I have been promising you a post on lettering, but I will be honest with you. This has been a difficult post to write… from several viewpoints. First, I don’t do lettering for a profession, so I feel quite inadequate even giving advice on it. Secondly it is difficult just from the content. I can’t seem to narrow down lettering to one thing. If this was being written for you twenty-some-odd years ago when I was teaching calligraphy to children, it would be easy.
I would tell you to get felt tipped calligraphy pens (perhaps like these…),
some practice paper,
a copy of an Italic style alphabet,
and then, holding your pen at a 45 degree angle, practice writing your letters over and over and over. (And if you are left handed you will need to be careful to not let your hand smear the letters as you write.) You can put the letters together to make words and sentences from that. Just remember, you have to lift your pen after each letter which is quite different from cursive where you mostly flow from one letter to the next.
If that style of calligraphy is what you are wanting, then I will still tell you to do all that. With enough practice you will get comfortable with taking this basic style and adding your own flourishes to it to make it your own personal style of calligraphy. Doodle with it! But that is not the only style of lettering out there, and it is rare if I use it these days. So that complicates my narrowing down the topic of lettering for this post.
If what you mean by “lettering” is what I do for wedding invitations and other big projects then I would tell you something a little different. I don’t use the felt tipped pens for those projects.
I like cartridge pens for those. They do a much better job to me than the felt tipped ones. The ones I use are made by Sheaffer, and I prefer them because I am able to get a very fine line with them. (And I have tested quite a few.)
If I were a professional, I know I would practice with and use dip pens. The range of ink colors is limited by the cartridges you can find for the pens I use, but the range for the dip pens is pretty much unlimited. Maybe after I retire from my current job I will learn to use the dip pens.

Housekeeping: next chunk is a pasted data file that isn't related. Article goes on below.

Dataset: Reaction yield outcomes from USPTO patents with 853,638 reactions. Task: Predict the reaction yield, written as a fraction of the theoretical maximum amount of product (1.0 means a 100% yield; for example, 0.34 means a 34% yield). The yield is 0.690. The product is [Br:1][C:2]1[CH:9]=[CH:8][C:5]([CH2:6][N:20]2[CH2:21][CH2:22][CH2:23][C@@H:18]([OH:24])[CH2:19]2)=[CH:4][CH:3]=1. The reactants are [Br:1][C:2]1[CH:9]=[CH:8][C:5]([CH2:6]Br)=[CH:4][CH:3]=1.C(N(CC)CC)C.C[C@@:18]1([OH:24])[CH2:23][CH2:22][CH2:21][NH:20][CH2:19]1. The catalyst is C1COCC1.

Anyway, for these kinds of lettering projects, I look online for fonts I like, print them out, and practice on lined paper copying the letters until I feel I have mastered their style. You can, of course, print out the entire invitation or project using your selected fonts,and then just handletter it from looking at your printout. Nothing compares to the look of handlettering to me. (But then I am a little biased.) Here is one of my favorites from myfonts.com, (but there is a fee for its download.)
And here are a few free fonts that I like from dafont.com
In the case of my niece’s invitation, she brought me a wedding invitation she had received that she loved. We both looked online to find a font similar to it, but we could not find an exact match for it. So I used the letters in the invitation to develop my own alphabet from it. (Not all our needed letters were on the invitation she had, so I had to improvise to match the style.)
After practicing the designed alphabet (or any font style), I write out a mock up of the invitation on lined paper in pencil to begin with. I did this 12 times for my niece’s (no joke) until I get it like I want…the centering I like, the spacing, the flourishes that seem right for it. This is where I know you want a tutorial, but so much of this depends on personal preference. I will tell you that one crazy thing I do is write out each line (say 11 lines), then cut them into 11 strips, line them up underneath each other to get the centering and spacing correct,(shifting it until it looks right) tape that down, and then use that as a guide to help me with the finished ink version. The final version is shown to the bride for approval, and then it is taken to be printed (or letterpressed). Once the envelopes are in hand, the addressing process begins.